The Galapagos finches appear to be good examples of character divergence. Three species of ground finches make a particularly strong case. If we assume there are seeds of different sizes -- small to large -- it makes sense that beaks of different sizes -- also small to large -- permit efficient handling and cracking of seeds in a specific size range. If only one species of finch exists, perhaps it will occupy the "middle ground" of beak and seed size. However, once speciation occurs, should one species be slightly smaller and one slightly larger, natural selection should favor individuals that are smaller than average within one species, larger than average within the other. Over time, beak size (the character that determines which portion of the resource spectrum is consumed) will diverge.

There is a complication, however. Suppose our large and small finches arose independently somewhere else, and happened to colonize various islands in one's, two's and three's. In the absence of competition, both a small and a large species might evolve towards an intermediate size. This is known as ecological release. Whether one is observing character displacement or ecological release then depends on the order and independence of speciation events. This is hard to know, but a good cladogram would resolve the issue.

Summary - The Consequences of Competition

Competition can be a powerful force affecting the growth, distribution, and abundance of populations in nature. This is supported by evidence from laboratory "bottle' experiments, field observations, and field experiments. Laboratory studies lead to the formation of the competitive exclusion principle (no two species can long occupy the same niche), while field observations suggest that niche differences, while sometimes subtle, are invariably found between co-existing species. Field experiments provide strong evidence of competition in nature. Often, one species is the superior competitor, the other is better able to withstand certain environmental extremes.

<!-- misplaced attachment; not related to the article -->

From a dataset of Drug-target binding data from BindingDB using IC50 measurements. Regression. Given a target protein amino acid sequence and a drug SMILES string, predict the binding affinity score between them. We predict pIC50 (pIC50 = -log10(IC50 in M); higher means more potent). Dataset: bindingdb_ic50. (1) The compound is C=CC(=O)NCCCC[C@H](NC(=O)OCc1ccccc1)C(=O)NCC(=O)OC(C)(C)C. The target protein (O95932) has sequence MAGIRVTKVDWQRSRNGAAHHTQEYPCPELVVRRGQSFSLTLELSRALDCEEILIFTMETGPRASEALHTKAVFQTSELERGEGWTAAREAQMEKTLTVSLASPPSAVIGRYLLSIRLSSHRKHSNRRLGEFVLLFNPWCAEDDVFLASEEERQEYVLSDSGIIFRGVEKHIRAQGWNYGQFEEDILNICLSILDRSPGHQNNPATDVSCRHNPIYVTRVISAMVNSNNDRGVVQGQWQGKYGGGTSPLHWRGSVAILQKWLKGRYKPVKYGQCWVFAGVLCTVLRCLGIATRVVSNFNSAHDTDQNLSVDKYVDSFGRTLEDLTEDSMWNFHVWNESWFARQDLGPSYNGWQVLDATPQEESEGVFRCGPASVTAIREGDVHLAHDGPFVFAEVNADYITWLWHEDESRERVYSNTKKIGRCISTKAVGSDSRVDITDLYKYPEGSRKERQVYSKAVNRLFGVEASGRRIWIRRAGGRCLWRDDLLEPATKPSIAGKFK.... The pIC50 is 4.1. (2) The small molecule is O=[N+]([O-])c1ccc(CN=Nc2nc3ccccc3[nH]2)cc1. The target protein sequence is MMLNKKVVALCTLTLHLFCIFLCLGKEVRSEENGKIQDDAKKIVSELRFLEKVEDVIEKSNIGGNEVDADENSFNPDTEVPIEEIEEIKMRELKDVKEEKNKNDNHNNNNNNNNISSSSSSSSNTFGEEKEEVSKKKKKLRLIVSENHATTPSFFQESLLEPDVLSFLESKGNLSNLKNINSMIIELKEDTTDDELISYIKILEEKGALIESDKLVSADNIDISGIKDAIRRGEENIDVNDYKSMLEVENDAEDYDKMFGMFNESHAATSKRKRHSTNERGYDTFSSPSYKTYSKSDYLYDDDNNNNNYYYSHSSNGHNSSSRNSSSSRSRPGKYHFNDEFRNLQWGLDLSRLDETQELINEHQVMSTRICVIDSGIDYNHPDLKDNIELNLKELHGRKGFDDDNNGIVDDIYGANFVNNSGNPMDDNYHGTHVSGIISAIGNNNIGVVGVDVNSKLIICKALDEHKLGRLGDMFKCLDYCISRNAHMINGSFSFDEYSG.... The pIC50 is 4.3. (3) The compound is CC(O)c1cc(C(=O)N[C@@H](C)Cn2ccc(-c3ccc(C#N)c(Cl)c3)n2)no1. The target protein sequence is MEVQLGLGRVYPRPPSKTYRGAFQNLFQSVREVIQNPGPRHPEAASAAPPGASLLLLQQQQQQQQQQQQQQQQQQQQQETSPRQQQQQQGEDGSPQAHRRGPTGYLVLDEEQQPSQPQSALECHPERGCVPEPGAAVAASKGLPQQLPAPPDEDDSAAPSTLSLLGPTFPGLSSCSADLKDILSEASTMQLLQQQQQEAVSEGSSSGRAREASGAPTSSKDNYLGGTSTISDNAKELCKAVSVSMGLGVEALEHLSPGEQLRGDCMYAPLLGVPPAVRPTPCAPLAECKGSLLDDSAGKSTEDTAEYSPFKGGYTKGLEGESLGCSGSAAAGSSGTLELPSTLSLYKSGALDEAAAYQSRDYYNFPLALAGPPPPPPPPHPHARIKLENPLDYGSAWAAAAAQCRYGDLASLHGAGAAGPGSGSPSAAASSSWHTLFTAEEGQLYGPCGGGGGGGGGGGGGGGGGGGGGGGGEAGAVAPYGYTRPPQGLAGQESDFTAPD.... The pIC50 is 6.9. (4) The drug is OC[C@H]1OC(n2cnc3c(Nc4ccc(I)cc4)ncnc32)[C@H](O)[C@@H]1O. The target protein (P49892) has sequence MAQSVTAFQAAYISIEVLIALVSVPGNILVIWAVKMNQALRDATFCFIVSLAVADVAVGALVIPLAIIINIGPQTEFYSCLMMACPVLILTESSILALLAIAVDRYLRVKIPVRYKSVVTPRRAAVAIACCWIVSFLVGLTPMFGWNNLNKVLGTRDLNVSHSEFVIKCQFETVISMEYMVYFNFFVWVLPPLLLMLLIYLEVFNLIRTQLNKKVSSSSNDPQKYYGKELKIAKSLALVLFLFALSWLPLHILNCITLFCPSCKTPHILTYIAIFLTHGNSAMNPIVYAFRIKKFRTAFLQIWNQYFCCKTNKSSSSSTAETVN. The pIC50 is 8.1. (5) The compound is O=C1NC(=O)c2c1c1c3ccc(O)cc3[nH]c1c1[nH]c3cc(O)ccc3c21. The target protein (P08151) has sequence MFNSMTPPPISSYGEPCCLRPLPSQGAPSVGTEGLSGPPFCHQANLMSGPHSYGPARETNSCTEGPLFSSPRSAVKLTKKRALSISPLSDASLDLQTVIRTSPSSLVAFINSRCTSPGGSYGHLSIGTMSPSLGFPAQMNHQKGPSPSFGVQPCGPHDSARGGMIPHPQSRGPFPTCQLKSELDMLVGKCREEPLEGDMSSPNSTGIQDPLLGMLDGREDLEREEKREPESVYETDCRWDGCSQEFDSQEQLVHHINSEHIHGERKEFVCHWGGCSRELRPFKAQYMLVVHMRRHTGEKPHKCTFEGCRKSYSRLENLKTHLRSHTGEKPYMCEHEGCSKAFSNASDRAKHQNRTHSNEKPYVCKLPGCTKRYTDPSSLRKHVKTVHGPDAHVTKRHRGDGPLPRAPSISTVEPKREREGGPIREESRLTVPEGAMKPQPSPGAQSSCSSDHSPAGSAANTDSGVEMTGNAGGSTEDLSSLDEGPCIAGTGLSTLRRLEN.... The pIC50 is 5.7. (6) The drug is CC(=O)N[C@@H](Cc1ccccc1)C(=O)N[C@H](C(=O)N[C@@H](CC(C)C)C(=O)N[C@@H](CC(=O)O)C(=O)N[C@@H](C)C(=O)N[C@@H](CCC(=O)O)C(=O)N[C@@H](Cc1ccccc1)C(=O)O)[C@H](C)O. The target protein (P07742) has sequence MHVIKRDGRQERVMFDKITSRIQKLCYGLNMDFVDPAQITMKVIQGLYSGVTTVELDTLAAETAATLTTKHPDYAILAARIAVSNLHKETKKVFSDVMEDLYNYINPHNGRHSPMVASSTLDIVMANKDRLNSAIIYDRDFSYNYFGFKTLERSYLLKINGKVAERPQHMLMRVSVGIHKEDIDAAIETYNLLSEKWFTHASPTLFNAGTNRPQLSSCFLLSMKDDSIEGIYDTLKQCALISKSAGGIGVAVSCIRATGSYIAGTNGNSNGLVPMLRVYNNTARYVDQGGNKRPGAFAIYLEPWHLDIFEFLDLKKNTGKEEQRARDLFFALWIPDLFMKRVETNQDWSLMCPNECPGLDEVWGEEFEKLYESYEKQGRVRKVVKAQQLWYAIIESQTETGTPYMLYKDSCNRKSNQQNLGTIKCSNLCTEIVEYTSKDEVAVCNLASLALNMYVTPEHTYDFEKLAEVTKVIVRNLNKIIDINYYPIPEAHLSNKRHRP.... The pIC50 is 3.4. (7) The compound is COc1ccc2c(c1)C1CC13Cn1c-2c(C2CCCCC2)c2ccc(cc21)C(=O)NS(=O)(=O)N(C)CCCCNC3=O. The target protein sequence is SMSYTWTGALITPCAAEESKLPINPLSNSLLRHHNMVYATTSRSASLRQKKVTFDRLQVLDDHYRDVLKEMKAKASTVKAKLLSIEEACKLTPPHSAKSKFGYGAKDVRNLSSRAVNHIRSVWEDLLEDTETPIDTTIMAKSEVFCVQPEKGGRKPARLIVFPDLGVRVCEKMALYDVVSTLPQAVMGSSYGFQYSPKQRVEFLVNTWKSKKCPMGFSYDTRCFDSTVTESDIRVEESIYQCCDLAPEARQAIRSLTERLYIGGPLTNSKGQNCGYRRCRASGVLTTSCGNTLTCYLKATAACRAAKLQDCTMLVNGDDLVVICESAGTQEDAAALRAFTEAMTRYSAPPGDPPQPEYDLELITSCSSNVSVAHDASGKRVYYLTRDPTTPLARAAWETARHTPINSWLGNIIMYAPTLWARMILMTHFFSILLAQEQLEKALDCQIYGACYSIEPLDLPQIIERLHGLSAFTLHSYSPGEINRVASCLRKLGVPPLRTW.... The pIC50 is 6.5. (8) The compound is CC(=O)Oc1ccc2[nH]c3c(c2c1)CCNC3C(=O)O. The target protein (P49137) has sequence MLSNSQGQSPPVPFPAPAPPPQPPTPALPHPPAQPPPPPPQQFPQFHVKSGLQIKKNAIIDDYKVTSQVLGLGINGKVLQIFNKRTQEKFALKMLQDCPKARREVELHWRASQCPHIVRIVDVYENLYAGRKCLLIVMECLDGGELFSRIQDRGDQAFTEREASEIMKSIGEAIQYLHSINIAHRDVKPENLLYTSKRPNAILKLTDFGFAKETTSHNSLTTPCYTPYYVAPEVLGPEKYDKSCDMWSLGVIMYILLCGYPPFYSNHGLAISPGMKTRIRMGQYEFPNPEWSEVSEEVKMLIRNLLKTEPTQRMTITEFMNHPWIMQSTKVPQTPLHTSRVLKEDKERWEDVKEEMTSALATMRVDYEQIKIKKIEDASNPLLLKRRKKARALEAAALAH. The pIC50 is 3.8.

Competition is a powerful force of natural selection. There are many examples of closely related species that differ "just enough" to reduce niche overlap and permit coexistence. Genetic variation in a character that influences competition, coupled with selection to reduce competitive overlap, make a strong argument for the evolutionary divergence of characters.

Competition likely affects species diversity. In the short run, competition should cause a reduction in the number of species living within an area, preventing very similar species from co-occurring. In the long run, however, competition is likely to increase species diversity, by acting as a force for specialization and divergence.

Suggested Readings:

    Purves, W.K., G.H. Orians and H.C. Heller. Life: The Science of Biology. Sinauer, Sunderland MA.